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The Bhagavad Gita Chapter: 2 Verse: 27 says, "For one who is born, death is certain. For one who is dead, birth is certain. Therefore, you should not grieve over that which is inevitable."

Statement 1: "For one who is born, death is certain."

Statement 2: "For one who is dead, birth is certain."

I couldn't find any counter arguments to Statement 2. Is there any logical counter-argument to put forward to this statement? If 'yes', what is it?

If a person is quite sure about the first statement/idea only, I must believe that he has clear vision at least about the two ends--birth, death or the direction...i.e., the direction is 'from birth'...never 'from death'...or the direction is 'to death'...never 'to birth'.

When he says the second statement is uncertain, I must believe that he is not sure about the three terms (Birth, death & the direction).

When he says the second statement is wrong, I must believe that he is treating the words as physical level only.

I mean, in this case, he will be compelled to say both are wrong or both are uncertain or both are true...he can't stick to one statement only.

That is, if he says the second statement is wrong or uncertain, he can't even say the first statement is true.

Just for comparison, think about the rain and the formation of clouds. Most people see the rain coming down. They never see the process of evaporation.

[This question is not based on the Ultimate Truth. Here birth and death should be treated above physical level.]

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    logical counter arguments to Reincarnation ? Dec 1, 2016 at 14:01
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    It's hard to logically argue someone out of a position they weren't logically argued into. Dec 1, 2016 at 18:05
  • You are asking for a logical counter-argument to the proposition "For one who is dead, birth is certain"?
    – Dave
    Dec 1, 2016 at 20:28
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    Th logical counter argument is "there is no empirical evidence to support the notion that the dead are reborn, and so no reason to suppose that actually occurs". Same as the "logical counter argument" to the assertion that "a fine porcelain teacup orbits Saturn".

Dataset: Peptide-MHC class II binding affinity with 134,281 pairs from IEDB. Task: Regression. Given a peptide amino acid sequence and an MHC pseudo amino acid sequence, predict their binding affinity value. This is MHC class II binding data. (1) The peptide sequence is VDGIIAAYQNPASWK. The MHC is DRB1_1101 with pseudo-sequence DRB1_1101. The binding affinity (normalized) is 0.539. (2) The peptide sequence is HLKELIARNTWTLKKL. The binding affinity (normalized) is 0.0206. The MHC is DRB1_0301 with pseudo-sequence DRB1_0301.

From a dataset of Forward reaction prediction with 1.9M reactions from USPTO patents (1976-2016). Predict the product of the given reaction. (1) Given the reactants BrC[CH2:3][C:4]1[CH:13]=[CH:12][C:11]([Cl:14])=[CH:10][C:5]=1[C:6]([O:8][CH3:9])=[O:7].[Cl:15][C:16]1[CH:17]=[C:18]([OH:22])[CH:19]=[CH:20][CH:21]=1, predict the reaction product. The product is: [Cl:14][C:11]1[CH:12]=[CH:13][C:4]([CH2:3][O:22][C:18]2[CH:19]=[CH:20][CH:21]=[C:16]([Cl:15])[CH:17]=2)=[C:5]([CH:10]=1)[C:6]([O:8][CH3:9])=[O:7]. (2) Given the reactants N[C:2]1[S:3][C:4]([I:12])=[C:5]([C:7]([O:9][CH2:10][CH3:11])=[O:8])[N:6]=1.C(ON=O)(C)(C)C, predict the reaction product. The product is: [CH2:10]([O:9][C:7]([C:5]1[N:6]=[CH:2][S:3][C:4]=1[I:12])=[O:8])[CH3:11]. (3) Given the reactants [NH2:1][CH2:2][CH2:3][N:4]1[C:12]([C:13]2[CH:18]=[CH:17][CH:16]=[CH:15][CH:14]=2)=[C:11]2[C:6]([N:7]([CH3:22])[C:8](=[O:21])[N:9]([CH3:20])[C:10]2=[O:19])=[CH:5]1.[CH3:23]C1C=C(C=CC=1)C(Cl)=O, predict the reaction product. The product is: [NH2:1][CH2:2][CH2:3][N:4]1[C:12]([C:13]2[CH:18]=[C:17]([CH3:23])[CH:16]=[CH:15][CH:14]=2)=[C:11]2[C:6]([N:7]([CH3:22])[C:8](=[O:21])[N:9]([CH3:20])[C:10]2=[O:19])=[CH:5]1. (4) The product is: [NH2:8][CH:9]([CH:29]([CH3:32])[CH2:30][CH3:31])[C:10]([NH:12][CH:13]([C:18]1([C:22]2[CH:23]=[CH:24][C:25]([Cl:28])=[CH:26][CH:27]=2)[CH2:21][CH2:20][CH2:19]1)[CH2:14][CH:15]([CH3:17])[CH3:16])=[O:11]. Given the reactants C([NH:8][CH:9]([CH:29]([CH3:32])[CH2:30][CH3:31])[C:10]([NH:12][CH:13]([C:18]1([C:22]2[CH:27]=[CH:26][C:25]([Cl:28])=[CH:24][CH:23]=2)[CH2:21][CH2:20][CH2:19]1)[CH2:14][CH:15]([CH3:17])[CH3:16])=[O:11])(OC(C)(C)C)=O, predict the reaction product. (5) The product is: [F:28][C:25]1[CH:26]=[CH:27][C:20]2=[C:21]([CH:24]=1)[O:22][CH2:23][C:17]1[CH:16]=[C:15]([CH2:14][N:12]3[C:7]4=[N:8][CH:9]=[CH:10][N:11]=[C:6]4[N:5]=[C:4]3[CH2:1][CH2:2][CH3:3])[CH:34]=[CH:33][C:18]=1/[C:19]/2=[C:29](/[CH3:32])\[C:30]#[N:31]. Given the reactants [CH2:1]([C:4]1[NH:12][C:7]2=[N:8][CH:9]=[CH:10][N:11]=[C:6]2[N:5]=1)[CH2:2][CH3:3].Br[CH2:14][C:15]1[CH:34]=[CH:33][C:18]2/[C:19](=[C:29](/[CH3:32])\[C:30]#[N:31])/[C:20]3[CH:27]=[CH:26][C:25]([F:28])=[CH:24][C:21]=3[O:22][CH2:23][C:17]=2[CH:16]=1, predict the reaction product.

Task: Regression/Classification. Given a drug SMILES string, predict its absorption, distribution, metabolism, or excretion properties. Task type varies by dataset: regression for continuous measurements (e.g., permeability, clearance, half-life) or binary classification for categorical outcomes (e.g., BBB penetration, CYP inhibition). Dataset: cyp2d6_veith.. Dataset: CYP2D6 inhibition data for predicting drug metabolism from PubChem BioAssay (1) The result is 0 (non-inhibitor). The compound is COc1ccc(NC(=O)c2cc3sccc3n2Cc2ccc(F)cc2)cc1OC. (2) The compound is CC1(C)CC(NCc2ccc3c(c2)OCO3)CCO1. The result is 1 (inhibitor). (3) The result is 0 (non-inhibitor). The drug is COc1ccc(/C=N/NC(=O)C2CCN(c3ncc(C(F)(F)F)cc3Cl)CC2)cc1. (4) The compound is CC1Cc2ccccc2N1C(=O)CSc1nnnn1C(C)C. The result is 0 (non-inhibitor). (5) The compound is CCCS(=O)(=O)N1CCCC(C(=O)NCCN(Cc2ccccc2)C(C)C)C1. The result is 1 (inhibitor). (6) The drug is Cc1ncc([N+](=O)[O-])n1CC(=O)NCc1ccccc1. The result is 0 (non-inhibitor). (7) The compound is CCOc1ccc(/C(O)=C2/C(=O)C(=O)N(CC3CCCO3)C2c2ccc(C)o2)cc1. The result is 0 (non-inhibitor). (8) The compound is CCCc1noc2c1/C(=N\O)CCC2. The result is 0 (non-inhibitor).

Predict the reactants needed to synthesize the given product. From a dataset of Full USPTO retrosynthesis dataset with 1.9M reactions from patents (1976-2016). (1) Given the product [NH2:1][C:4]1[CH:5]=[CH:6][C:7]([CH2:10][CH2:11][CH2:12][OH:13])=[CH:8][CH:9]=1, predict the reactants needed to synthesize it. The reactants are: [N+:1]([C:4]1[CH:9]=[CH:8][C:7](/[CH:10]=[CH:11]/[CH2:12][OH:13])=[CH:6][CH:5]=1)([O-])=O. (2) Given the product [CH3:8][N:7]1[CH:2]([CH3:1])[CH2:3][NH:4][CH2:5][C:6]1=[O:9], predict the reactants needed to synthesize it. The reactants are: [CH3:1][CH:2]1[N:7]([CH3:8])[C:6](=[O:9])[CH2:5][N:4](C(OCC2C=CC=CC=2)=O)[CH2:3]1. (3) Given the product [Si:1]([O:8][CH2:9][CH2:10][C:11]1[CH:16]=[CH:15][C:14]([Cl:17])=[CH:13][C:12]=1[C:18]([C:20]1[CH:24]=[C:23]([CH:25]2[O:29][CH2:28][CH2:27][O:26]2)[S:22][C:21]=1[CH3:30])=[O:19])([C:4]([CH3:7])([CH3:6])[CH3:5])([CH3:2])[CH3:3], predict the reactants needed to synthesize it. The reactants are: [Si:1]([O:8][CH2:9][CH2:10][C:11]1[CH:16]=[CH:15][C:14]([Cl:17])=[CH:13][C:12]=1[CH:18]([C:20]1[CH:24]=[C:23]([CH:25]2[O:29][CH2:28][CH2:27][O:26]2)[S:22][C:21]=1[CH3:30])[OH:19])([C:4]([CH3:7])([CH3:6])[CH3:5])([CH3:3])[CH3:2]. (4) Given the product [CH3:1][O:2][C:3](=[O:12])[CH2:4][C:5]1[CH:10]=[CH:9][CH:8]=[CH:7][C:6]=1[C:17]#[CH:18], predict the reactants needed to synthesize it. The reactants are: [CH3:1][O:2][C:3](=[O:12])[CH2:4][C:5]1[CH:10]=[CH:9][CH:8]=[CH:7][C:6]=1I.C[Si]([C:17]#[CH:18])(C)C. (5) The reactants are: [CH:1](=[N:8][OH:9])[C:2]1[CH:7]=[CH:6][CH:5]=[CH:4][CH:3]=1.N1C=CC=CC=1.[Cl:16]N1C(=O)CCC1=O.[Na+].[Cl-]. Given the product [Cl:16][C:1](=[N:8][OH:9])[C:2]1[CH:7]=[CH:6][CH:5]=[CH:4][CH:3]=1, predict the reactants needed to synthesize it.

– Dan Bron
    Dec 2, 2016 at 0:58
  • @Mauro ALLEGRANZA:Thanks for the link. Needn't confine it as 'Reincarnation'. Please don't put any restriction to enter this question...use as common words. Dec 4, 2016 at 7:33

2 Answers 2

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If you just want to use logic there is no counter argument as these are just propositions. As there's no argument there's nothing much to counter.

I can see two ways in which you could offer a counter.

One would be if you are assuming that the argument is for one who is born, death is certain therefore for one who is dead, birth is certain. This is just poor logic as if X then Y does not imply if Y then X.

The other way is if you argue that the words have meaning. In which case there is plenty of evidence that would suggest that for one who is born, death is certain is likely to be true. There is currently no evidence that for one who is dead, birth is certain. Whether or not the lack of evidence bothers you is a separate matter.

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I will throw an axe and see if it sticks for you.

Everything transforms. Usually we think of energy converting to a new form of energy or chemical reactions. Birth is a transformation but by definition in our language, is usually spoken about when speaking of life. For example, you would not say my new car is being born next month at the factory. Thus, when you die you are guaranteed not to be reborn (unless the CPR works out), although you may transform into other things, not the least of which is worm food, gases and decayed matter. Given enough time and when the universe is past being a cold dead empty place, you will not even be energy any longer. Depending on your beliefs, my argument falls apart if you consider an afterlife or your definition of birth is somewhat lateral. Be in peace that the worm food helped the birth of others.

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  • There seems to be a lot going on in this, but I'm not sure it's a well focused answer to the question as asked.
    – virmaior
    Dec 4, 2016 at 23:05

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